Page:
#BlogTour #AuthorInterview ~ Writing Diverse Characters by @LucyVHayAuthor @Bang2write @emmamitchellfpr

I’m welcoming Lucy back to the blog today .. I have previously stated her book The Other Twin is one of my books of the year. This time it’s a non-fiction book highlighted and Lucy has kindly answered some questions below 🙂 x

We’re living in a time of unprecedented diversity in produced media content, with more characters appearing who are Black, Asian and Minority Ethnic (BAME), Lesbian, Gay, Bisexual and Transgender (LGBT), disabled, or from other religions or classes. What’s more, these characters are increasingly appearing in genre pieces, accessible to the mainstream, instead of being hidden away in so-called ‘worthier’ pieces, as in the past.

How to Write Diverse Characters discusses issues of race, disability, sexuality and transgender people with specific reference to characterisation – not only in movies and TV, but also novel writing. Taking in blockbuster movies such as Mad Max Fury Road, Russell T Davies’ ground-breaking TV series Cucumber and and the controversial novel Gone Girl, the book explores:

How character role function really works

What is the difference between stereotype and archetype?

Why ‘trope’ does not mean what Twitter and Tumblr think it means

How the burden of casting affects both box office and audience perception

Why diversity is not about agendas, buzzwords or being ‘politically correct’

What authenticity truly means and why research is so important

Why variety is key in ensuring true diversity in characterisation Writers have to catch up. Knowing not only what makes a ‘good’ diverse character doesn’t always cut it; they need to know what agents, publishers, producers, filmmakers and commissioners are looking for – and why.

This book gives writers the tools to create three dimensional, authentic characters … who just happen to be diverse.

Author Interview

Are you a plotter or pantser?

I’m a trained screenwriter and work as a script editor now, so spend all day with screenplays. On this basis, I have to be a plotter – I don’t know any different! I get everything done a LOT quicker if I know what actually needs doing. In my work, I’ve seen waaaay too many writers get lost inside drafts without direction. That’s not to say pantsers don’t exist or get stuff done, of course they do, but I bet many writers would save themselves a lot of heartache if they did the foundation stuff first. I’ve even seen writers lose heart and give up altogether sometimes, it’s a real shame when we consider the solution is obvious.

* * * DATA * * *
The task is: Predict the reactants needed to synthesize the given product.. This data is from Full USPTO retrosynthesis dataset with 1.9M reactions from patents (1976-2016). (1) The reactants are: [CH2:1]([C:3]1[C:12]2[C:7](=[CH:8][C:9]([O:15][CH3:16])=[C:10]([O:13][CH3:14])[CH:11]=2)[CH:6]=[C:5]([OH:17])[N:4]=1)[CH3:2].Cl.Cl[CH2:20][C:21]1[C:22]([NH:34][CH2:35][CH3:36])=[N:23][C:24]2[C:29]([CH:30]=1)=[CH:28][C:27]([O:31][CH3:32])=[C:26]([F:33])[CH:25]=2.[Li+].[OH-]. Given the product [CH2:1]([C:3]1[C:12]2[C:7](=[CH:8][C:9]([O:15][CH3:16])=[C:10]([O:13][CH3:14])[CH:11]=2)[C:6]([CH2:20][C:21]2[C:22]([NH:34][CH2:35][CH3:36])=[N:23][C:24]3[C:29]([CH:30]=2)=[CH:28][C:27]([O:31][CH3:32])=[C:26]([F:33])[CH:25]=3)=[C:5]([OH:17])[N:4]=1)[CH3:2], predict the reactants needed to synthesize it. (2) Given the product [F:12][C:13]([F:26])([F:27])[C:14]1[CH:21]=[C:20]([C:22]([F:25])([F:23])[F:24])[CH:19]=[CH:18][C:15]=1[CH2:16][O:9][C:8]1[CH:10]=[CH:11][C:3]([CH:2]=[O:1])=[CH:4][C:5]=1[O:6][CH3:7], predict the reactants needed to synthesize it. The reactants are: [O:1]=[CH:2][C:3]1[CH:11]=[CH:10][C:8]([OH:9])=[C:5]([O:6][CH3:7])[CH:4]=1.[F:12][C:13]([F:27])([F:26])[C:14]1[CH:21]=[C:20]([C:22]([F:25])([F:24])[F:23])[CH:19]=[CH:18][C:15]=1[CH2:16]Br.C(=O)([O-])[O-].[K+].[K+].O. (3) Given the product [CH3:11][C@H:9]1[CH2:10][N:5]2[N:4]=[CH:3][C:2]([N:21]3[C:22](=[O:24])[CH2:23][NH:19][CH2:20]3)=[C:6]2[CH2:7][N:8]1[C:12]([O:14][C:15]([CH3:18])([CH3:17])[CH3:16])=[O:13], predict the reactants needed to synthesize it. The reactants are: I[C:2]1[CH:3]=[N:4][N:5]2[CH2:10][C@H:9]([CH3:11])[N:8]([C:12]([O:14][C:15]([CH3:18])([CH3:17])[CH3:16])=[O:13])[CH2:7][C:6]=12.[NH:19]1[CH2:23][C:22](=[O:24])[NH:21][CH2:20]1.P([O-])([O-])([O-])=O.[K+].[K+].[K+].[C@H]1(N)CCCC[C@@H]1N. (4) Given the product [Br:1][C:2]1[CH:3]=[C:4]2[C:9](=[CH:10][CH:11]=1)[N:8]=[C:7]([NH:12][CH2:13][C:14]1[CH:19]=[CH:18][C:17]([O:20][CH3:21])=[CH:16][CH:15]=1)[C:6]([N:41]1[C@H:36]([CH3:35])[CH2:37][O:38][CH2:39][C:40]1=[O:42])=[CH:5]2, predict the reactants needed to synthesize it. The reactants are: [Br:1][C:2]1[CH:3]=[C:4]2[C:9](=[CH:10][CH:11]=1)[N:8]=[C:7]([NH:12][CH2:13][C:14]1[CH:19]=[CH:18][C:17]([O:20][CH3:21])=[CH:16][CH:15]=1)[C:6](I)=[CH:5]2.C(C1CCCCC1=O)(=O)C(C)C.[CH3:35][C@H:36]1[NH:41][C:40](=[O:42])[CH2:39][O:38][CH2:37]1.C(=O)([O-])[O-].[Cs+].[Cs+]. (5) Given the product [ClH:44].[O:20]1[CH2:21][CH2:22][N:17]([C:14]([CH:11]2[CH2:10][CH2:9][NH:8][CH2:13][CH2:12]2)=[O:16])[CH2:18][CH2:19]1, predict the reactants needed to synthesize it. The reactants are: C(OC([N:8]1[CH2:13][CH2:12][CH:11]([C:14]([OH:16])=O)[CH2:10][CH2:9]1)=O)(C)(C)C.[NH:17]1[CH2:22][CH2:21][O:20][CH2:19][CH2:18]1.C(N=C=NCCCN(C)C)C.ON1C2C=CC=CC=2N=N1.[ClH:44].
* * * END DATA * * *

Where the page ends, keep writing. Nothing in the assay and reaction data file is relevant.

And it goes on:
Do you read your reviews? Do you respond to them if they are particularly good or bad? How do you deal with the bad?

I’ve been a writer a long time now, so feel like I have a pretty thick skin (you need it!). I do read my reviews and as long as they’re constructive or obviously down to personal judgement, then that’s fine. No one HAS to like my work! I do get annoyed when there’s an obvious agenda behind a review, but I never respond. Besides, that’s what the ‘not helpful’ button is for! 😉

What is your least favourite part of the writing/publishing process?

Writing the first draft is such a slog, I hate that bit of the writing process. It feels like pulling teeth. I would far rather be rewriting pages, I enjoy tweaking and re-structuring and moving scenes around. I absolutely hate changing tenses or POVs. That’s really dull. In terms of the publishing process, the waiting is hard. Nothing seems to happen for ages and ages … and then suddenly they want everything YESTERDAY!

What are your favourite and least favourite types of scenes to write?

I like to plan – I find it soothing. When it comes to non-fiction, transcribing interviews is hard work and can be frustrating, especially when you don’t even end up using the content! But nothing is ever wasted, it’s always interesting to hear what people have to say.

If you could have one superpower, what would it be and why?

If I could somehow DREAM a fully written and edited manuscript into being, that would be brilliant. I’d have a whole library of books done by now!

About the Author – Lucy V Hay 

Lucy is a script editor and blogger who helps writers. She’s written three non-fiction books about writing, Writing Diverse Characters For Fiction, Tv & Film; Writing & Selling Thriller Screenplays and its follow up Writing & Selling Drama Screenplays.

Her debut crime novel, The Other Twin, is out now with Orenda Books.

Check out her Website and all her books, Here

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